‘Workers at major companies must get wage increases as Government defends corporate tax’ – minister

The Labour Party minister said the State was paying out €500m a year in “corporate welfare” through family income support and it was now time for big business to make more of a contribution.

“Many of those people are working for multinational organisations which arguably should be and could be paying their staff more,” Mr Nash told the Irish Independent.

“At the moment we have a phenomenon known as the ‘working poor’. A substantial cohort in this country who go out to work every day to provide for their families and pay their bills who are being subsidised to the tune of €500m with family income supplements,” Mr Nash said.

However, Mr Nash said attracting multinationals was a vital area of the economic recovery and sent a clear message to international critics of the country’s 12.5pc corporate tax rate.

“We will not put Ireland at a disadvantage to anyone,” added the Minister of State.

He said the country would “fight its corner” on the controversial tax and would never allow anyone “undermine our attractiveness as place for foreign direct investment”.

The minister’s comments follow mounting pressure from international leaders, including US President Barack Obama, for an overhaul of international tax rules.

Technology giants such as Google and Apple and international drug companies have been criticised for the small amounts of tax they pay on billions of euros of profit.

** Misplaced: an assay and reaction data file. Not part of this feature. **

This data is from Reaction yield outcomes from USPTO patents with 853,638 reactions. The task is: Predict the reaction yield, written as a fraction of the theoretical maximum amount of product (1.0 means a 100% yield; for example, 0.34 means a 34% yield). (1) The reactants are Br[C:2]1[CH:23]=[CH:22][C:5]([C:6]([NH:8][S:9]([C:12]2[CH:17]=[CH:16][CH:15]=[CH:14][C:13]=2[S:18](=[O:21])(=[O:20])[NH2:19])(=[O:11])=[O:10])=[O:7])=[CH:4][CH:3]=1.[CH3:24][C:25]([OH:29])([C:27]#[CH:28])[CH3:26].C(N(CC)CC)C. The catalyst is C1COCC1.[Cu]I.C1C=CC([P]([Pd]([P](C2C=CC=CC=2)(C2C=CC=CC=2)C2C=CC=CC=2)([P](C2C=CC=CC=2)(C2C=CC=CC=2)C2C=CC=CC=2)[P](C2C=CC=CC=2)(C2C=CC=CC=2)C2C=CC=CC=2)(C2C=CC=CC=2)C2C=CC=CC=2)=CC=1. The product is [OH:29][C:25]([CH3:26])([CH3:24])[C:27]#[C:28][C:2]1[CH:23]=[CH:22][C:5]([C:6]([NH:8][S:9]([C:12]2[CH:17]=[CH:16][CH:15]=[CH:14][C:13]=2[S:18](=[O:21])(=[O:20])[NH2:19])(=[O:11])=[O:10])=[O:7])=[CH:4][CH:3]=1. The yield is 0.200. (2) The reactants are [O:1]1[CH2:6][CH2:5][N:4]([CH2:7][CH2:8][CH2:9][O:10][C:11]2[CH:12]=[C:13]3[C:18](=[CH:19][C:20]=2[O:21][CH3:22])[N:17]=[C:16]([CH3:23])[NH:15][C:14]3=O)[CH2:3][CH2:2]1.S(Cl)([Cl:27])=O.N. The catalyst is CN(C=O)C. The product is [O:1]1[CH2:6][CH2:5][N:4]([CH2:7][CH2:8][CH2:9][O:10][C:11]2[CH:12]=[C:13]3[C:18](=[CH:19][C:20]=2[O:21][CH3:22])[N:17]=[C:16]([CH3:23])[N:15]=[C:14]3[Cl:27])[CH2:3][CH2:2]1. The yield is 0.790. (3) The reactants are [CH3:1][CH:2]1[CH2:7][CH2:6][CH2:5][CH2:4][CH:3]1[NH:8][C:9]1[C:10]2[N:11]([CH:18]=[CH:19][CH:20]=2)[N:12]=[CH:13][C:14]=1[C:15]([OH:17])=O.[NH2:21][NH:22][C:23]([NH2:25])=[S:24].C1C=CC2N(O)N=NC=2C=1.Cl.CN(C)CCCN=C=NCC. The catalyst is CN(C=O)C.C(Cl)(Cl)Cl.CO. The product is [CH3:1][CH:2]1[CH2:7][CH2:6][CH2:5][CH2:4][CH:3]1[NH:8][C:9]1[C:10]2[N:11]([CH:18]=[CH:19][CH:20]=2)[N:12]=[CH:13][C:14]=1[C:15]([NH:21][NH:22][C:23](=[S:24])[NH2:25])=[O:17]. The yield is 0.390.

In Ireland, more than 160,000 workers are employed by multinational companies which pay around €4bn in corporation tax annually.

Budget measures focused on tax and job creation will be among the key topics discussed today as the Labour Party gather for its annual ‘think in’ at Whites Hotel in Wexford Town.

Speaking ahead of the conference, Mr Nash made the bold claim that the country could be back to full employment in three years’ time if the rate of growth and recovery continues.

“If we continue to move in the same direction, at the same pace over the next few years, we could reach a period where we would consider to have full employment by 2017 or 2018.”

Mr Nash’s estimates are almost three years ahead of previous forecasts.

He also said he wants to keep in place a controversial tax incentive for foreign executives who come to work here.

The scheme exempts executives from paying 30pc income tax on earnings between €70,000 and €500,000.

It was introduced to attract highly skilled workers but was criticised for unfairly burdening the average worker with tax hikes.

Last year, only eight employees availed of the Special Assignee Relief Programme for executives and it cost the State €63,000.

In 2012, when the tax incentive was first announced by the Government it was hoped it would be taken up by around 100 people and cost the State around €5m.

But Mr Nash said “talent is very mobile” and the tax exemption scheme was needed to bring top-class business people to Ireland.

“There were initiatives introduced a number of years ago to attract high-end talent and we would like to retain them.

“You will find Irish people are benefiting from similar systems elsewhere. It is a highly globalised economy, people are very mobile and can move from job to job very quickly.”

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